Estriol Helps Regulate Blood Sugar
Wednesday, June 02, 2010
Byron J. Richards, Board Certified Clinical Nutritionist
A new study with baby fat cells (3T3-L1 cells) demonstrates that estriol activates the genes that make visfatin, a hormone that comes from fat that helps to regulate blood sugar1. This study has far-reaching implications for women as a tool to help maintain healthier blood sugar levels.
Visfatin, like leptin, is a hormone produced by your fat cells. The primary hormone produced in fat cells that regulates blood sugar is called adiponectin. Visfatin appears to help blood sugar metabolism under forms of potential stress. For example, as your abdominal size increases visfatin levels rise, seemingly to help you metabolize blood sugar in the presence of being too fat. Similarly, visfatin levels rise during pregnancy to help regulate your blood sugar during the pregnancy as extra weight is gained. When you lose your extra pounds of stomach fat or after the weight gain of pregnancy is gone then visfatin levels return to normal.
The new research shows that estriol is the key hormone that activates visfatin production during pregnancy, and its production is synergistically enhanced by progesterone and estradiol (but not activated by these other two sex hormones).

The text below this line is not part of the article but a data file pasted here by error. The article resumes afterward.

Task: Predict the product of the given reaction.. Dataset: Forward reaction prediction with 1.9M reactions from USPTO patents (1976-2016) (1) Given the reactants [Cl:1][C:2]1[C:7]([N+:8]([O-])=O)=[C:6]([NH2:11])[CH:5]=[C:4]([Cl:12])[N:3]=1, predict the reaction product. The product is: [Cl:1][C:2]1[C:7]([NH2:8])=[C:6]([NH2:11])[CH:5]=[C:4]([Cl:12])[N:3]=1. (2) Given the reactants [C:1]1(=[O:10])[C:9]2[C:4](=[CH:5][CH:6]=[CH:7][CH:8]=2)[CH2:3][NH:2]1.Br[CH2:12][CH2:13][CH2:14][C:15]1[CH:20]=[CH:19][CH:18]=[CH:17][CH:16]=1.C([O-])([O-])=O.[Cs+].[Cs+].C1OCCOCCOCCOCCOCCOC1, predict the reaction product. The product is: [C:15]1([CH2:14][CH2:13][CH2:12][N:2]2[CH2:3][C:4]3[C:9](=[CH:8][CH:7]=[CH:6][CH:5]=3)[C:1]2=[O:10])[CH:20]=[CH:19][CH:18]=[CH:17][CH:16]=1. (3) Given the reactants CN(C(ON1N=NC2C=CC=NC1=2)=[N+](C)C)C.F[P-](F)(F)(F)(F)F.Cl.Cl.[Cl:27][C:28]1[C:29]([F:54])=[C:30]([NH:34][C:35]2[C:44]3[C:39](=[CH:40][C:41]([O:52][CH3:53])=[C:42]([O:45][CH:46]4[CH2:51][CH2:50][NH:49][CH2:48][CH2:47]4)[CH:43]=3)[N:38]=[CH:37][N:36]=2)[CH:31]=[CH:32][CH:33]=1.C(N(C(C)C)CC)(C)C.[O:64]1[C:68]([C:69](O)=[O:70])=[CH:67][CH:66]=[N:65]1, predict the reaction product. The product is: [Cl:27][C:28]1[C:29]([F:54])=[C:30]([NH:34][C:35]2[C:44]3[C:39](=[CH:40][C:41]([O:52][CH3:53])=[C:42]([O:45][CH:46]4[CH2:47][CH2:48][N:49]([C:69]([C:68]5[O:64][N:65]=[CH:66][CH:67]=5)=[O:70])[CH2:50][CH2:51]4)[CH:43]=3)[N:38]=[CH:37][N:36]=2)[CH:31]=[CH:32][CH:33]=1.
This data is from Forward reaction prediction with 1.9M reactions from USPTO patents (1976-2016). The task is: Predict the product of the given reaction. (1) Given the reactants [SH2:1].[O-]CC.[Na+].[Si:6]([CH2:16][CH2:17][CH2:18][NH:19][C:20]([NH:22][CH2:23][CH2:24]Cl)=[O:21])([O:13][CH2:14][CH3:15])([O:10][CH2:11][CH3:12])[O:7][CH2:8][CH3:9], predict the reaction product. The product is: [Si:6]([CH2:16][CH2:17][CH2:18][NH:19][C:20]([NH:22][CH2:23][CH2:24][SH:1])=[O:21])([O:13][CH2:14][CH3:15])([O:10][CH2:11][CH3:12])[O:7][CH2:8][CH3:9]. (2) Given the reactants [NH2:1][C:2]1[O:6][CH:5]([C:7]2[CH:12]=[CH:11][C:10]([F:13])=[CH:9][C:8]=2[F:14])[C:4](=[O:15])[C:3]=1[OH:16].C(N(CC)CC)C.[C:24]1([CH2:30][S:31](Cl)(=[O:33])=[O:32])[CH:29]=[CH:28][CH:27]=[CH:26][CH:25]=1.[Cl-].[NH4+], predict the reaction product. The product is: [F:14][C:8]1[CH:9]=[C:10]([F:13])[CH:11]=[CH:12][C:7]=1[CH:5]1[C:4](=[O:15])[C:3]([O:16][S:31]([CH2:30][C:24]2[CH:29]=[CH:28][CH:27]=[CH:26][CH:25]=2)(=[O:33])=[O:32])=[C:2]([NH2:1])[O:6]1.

This means that women lacking in estriol or progesterone during pregnancy are much more at risk for gestational diabetes.
However, estriol levels, as well as progesterone levels, decline with age and often take a jolt after menopause. Additionally, women who have had one or both ovaries removed will not make estriol at the proper rate. Women have a higher percentage of body fat than men so it makes sense that they have a way to regulate their blood sugar in the presence of this higher natural level of body fat: it appears estriol is the primary answer and progesterone is the secondary support to the estriol.
This study supports the theory that a decline in estriol due to aging (or surgery) contributes to insulin resistance, abdominal weight gain, and a rise in fasting blood sugar levels.
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